Religious use of psychoactive mushrooms by Eurasian Shamen is well-documented, especially among the snowy landscapes of Siberia. The use of mushrooms has been reported by groups throughout the entire area, including the Khanty (Ostyaks), Selkup (Southern Samoyeds), Nganasan (Taimyr Samoyeds), and Ket (‘Yenisey Ostyaks').
Russian descendants of the area’s earliest settlers also confirm the continued use of mushrooms. Thousands of years ago and still today, the custom remains tethered to tradition. The tradition in question? Sipping and tripping on the hallucinogenic urine of reindeer who spend their days snacking on the red and white spotted Amanita Muscaria mushroom (pictured above).
Though the effects differ from psilocybin-containing mushrooms, this practice among Siberian tribal societies is incredibly spiritual. Amanita Muscaria is said to conjure the appearance of Fly Agaric spirits. These spirits, which The Koryak call wapaq, bear the shape of mushrooms and take joy in mischief as they play practical jokes on those under the influence.
Tripping with Aristotle: Magic Mushrooms in Greece
Ritualistic psychedelic use in Ancient Greece emerged with the transformative Eleusinian Psychedelic Rebirth Rites. Extending out of the Greek Dark Ages, the Eleusinian Mysteries were psychedelic rituals that were not just accepted by the ancient society –– but celebrated by it.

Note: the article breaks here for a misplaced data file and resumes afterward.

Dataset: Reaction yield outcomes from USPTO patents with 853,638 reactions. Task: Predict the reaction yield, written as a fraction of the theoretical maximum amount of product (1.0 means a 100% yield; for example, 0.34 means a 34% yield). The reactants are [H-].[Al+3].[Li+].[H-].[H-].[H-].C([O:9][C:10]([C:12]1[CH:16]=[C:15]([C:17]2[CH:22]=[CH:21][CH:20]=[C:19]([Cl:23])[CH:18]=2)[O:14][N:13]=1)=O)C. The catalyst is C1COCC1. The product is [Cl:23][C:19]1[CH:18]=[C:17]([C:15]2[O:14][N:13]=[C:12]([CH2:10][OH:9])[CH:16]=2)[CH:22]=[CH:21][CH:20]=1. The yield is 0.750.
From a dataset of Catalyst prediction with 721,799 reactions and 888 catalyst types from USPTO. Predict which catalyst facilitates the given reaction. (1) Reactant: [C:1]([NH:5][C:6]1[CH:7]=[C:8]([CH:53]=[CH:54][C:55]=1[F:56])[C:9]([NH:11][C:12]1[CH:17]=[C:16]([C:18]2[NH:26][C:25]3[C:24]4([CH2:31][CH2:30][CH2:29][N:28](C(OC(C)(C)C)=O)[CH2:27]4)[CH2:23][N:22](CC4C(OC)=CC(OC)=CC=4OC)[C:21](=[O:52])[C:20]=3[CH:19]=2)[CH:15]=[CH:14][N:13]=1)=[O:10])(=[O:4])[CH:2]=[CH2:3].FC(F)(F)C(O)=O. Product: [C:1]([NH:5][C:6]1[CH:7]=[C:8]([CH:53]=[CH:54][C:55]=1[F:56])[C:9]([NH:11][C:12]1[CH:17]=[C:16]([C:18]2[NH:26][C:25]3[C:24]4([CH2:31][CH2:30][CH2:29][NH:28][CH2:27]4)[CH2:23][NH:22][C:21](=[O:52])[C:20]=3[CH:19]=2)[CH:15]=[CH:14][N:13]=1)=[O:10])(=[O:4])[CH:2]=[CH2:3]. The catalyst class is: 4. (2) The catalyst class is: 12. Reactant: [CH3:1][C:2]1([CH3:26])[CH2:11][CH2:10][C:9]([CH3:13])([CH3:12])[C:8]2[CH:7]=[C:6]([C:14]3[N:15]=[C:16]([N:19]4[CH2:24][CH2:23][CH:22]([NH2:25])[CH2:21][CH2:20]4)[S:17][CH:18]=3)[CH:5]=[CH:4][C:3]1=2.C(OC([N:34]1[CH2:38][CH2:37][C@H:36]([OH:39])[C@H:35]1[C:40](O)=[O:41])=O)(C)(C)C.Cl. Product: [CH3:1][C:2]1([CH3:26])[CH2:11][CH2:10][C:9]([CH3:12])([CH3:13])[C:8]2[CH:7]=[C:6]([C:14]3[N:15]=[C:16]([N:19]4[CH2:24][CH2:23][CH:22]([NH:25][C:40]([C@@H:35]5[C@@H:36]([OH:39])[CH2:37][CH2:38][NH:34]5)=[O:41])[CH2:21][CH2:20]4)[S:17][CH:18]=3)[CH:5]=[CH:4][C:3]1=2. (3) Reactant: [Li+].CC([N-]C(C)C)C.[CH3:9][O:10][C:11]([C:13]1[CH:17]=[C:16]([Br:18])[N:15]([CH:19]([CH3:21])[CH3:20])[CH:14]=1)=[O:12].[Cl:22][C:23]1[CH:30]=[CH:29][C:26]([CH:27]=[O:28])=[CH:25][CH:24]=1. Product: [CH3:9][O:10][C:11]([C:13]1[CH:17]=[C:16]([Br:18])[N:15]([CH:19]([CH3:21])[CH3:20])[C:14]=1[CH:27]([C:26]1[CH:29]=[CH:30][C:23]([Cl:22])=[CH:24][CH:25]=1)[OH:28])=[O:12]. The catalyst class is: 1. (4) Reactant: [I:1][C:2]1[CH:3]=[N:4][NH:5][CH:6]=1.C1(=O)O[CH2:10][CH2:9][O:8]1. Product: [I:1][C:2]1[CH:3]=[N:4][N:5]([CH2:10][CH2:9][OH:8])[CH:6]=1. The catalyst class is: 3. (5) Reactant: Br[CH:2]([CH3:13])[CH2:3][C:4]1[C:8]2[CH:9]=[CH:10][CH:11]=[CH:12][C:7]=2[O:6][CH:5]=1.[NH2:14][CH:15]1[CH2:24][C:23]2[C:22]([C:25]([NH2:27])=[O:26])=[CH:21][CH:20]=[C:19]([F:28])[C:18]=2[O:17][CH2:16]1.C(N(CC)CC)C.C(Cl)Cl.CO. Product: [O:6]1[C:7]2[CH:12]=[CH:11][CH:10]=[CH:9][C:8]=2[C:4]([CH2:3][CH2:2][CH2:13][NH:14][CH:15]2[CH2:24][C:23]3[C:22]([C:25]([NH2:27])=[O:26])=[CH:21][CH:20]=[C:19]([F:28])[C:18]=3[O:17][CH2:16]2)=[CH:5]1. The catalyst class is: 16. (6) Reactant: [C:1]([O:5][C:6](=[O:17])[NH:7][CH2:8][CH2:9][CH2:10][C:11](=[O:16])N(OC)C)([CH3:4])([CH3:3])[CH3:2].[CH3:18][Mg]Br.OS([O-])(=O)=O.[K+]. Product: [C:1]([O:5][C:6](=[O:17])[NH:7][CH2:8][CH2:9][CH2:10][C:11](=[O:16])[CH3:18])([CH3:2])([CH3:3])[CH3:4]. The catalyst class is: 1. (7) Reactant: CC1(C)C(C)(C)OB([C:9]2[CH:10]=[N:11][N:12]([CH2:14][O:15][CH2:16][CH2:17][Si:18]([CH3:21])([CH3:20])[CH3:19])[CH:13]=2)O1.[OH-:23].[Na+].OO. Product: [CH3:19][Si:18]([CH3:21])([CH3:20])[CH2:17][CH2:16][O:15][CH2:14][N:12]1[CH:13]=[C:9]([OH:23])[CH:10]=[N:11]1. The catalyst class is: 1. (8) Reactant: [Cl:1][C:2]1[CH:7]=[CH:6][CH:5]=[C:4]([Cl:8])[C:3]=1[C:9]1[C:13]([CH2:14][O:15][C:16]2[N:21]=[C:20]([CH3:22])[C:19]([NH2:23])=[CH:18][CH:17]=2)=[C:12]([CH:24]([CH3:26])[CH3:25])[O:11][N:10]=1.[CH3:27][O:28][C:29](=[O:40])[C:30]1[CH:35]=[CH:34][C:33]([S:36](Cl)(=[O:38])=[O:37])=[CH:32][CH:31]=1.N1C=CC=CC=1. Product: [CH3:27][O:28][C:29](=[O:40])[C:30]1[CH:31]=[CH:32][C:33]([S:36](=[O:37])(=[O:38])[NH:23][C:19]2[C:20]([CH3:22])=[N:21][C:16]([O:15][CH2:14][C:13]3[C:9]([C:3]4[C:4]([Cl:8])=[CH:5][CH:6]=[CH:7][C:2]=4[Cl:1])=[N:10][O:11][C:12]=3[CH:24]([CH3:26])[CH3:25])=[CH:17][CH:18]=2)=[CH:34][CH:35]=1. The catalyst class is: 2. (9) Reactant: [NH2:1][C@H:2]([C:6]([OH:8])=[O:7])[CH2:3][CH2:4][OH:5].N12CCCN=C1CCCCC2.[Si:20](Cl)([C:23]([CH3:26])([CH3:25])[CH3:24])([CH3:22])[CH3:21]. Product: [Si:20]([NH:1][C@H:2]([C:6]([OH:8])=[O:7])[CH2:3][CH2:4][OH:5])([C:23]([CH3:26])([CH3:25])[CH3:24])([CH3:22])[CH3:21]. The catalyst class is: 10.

Women, men, slaves, scholars, emperors –– everyone was welcome to drink Eleusis’ magical potion called kykeon, so long as they spoke fluent Greek and had never committed a murder. The healing experience was rumored to be life-affirming. Usually held to celebrate different harvest cycles, the ritual connected ordinary people with Demeter, the goddess of grain.
Kykeon is assumed to get its kick from ergot fungus and psychedelic mushrooms. Though these rituals were sworn to secrecy, no shortage of people attended. Together they spent all night reveling in kyeon’s glow, connecting with family and friends, which is why some call kykeon an “antidote to isolation.”
Osiris’ Gift to Egypt: Mushrooms in The Middle East
Similar to Mesoamerican societies, the ancient Egyptians also left behind a wealth of artwork depicting mushrooms. They believed that since mushrooms don’t sprout from seeds, they were embedded into the earth by the god Osiris. This origin story earned psychoactive mushrooms a series of nicknames, translating to “food of the gods” or “sons of the gods.”
Because shrooms were considered godly, only the priesthood and the upper classes (also thought to be descendants of the gods) could consume them. Their use was so preeminent that Egyptologist Stephen Berlant theorizes the Egyptians cultivated these mushrooms on barley grain to maintain a substantial supply.
A Comeback: Psilocybin in The Future
Maybe we’ll never know the full scope of the history of magic mushrooms and their influence across ancient societies. But there’s no doubt that they’ll continue to influence our wellness and perception of the world as we progress down our strange evolutionary path. Who knows, with the push to legalize, maybe there’s a future where we can gather openly and connect to each other and the universe at large with a little push from psilocybin.